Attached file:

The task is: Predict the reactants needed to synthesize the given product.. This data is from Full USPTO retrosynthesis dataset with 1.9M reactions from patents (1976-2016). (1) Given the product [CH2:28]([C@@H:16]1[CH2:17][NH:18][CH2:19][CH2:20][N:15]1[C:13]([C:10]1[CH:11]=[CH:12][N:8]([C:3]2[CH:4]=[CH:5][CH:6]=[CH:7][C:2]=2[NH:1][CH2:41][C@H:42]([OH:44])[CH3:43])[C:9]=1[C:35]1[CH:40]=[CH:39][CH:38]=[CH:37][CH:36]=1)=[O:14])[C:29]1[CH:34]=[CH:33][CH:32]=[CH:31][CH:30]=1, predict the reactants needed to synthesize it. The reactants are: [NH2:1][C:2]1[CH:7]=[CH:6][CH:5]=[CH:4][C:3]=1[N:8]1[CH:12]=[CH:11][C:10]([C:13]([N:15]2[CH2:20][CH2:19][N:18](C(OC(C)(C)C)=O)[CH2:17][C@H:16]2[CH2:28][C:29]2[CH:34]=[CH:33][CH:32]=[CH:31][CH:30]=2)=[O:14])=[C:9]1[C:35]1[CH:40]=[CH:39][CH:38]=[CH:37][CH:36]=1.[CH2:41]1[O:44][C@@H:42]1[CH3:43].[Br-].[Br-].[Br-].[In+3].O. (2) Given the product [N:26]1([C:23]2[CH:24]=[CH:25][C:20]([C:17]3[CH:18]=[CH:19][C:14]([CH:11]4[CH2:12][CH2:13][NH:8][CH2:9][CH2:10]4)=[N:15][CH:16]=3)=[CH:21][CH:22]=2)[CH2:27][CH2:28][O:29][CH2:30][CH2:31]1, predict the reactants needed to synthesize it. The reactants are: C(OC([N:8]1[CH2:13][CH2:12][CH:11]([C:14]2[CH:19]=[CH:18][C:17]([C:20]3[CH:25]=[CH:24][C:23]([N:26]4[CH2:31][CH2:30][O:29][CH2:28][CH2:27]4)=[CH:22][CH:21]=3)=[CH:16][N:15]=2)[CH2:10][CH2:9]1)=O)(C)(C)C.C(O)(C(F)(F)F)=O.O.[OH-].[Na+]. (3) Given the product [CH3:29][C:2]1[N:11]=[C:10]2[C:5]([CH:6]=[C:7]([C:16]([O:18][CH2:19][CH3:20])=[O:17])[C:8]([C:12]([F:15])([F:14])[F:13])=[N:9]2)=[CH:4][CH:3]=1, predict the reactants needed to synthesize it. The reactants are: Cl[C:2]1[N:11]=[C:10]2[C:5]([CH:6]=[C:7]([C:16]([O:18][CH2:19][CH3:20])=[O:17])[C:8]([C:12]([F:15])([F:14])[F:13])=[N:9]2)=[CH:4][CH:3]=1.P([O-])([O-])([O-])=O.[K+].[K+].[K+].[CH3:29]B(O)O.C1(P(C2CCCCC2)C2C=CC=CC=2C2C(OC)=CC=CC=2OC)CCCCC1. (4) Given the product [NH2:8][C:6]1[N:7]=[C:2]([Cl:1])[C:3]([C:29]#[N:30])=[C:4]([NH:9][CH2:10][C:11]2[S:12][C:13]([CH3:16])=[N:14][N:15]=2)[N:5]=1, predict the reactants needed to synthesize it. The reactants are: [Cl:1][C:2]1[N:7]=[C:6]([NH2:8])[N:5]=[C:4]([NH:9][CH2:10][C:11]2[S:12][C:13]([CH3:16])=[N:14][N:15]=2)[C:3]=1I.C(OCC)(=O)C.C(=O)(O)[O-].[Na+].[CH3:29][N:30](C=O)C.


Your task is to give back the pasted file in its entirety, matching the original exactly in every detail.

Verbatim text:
The task is: Predict the reactants needed to synthesize the given product.. This data is from Full USPTO retrosynthesis dataset with 1.9M reactions from patents (1976-2016). (1) Given the product [CH2:28]([C@@H:16]1[CH2:17][NH:18][CH2:19][CH2:20][N:15]1[C:13]([C:10]1[CH:11]=[CH:12][N:8]([C:3]2[CH:4]=[CH:5][CH:6]=[CH:7][C:2]=2[NH:1][CH2:41][C@H:42]([OH:44])[CH3:43])[C:9]=1[C:35]1[CH:40]=[CH:39][CH:38]=[CH:37][CH:36]=1)=[O:14])[C:29]1[CH:34]=[CH:33][CH:32]=[CH:31][CH:30]=1, predict the reactants needed to synthesize it. The reactants are: [NH2:1][C:2]1[CH:7]=[CH:6][CH:5]=[CH:4][C:3]=1[N:8]1[CH:12]=[CH:11][C:10]([C:13]([N:15]2[CH2:20][CH2:19][N:18](C(OC(C)(C)C)=O)[CH2:17][C@H:16]2[CH2:28][C:29]2[CH:34]=[CH:33][CH:32]=[CH:31][CH:30]=2)=[O:14])=[C:9]1[C:35]1[CH:40]=[CH:39][CH:38]=[CH:37][CH:36]=1.[CH2:41]1[O:44][C@@H:42]1[CH3:43].[Br-].[Br-].[Br-].[In+3].O. (2) Given the product [N:26]1([C:23]2[CH:24]=[CH:25][C:20]([C:17]3[CH:18]=[CH:19][C:14]([CH:11]4[CH2:12][CH2:13][NH:8][CH2:9][CH2:10]4)=[N:15][CH:16]=3)=[CH:21][CH:22]=2)[CH2:27][CH2:28][O:29][CH2:30][CH2:31]1, predict the reactants needed to synthesize it. The reactants are: C(OC([N:8]1[CH2:13][CH2:12][CH:11]([C:14]2[CH:19]=[CH:18][C:17]([C:20]3[CH:25]=[CH:24][C:23]([N:26]4[CH2:31][CH2:30][O:29][CH2:28][CH2:27]4)=[CH:22][CH:21]=3)=[CH:16][N:15]=2)[CH2:10][CH2:9]1)=O)(C)(C)C.C(O)(C(F)(F)F)=O.O.[OH-].[Na+]. (3) Given the product [CH3:29][C:2]1[N:11]=[C:10]2[C:5]([CH:6]=[C:7]([C:16]([O:18][CH2:19][CH3:20])=[O:17])[C:8]([C:12]([F:15])([F:14])[F:13])=[N:9]2)=[CH:4][CH:3]=1, predict the reactants needed to synthesize it. The reactants are: Cl[C:2]1[N:11]=[C:10]2[C:5]([CH:6]=[C:7]([C:16]([O:18][CH2:19][CH3:20])=[O:17])[C:8]([C:12]([F:15])([F:14])[F:13])=[N:9]2)=[CH:4][CH:3]=1.P([O-])([O-])([O-])=O.[K+].[K+].[K+].[CH3:29]B(O)O.C1(P(C2CCCCC2)C2C=CC=CC=2C2C(OC)=CC=CC=2OC)CCCCC1. (4) Given the product [NH2:8][C:6]1[N:7]=[C:2]([Cl:1])[C:3]([C:29]#[N:30])=[C:4]([NH:9][CH2:10][C:11]2[S:12][C:13]([CH3:16])=[N:14][N:15]=2)[N:5]=1, predict the reactants needed to synthesize it. The reactants are: [Cl:1][C:2]1[N:7]=[C:6]([NH2:8])[N:5]=[C:4]([NH:9][CH2:10][C:11]2[S:12][C:13]([CH3:16])=[N:14][N:15]=2)[C:3]=1I.C(OCC)(=O)C.C(=O)(O)[O-].[Na+].[CH3:29][N:30](C=O)C.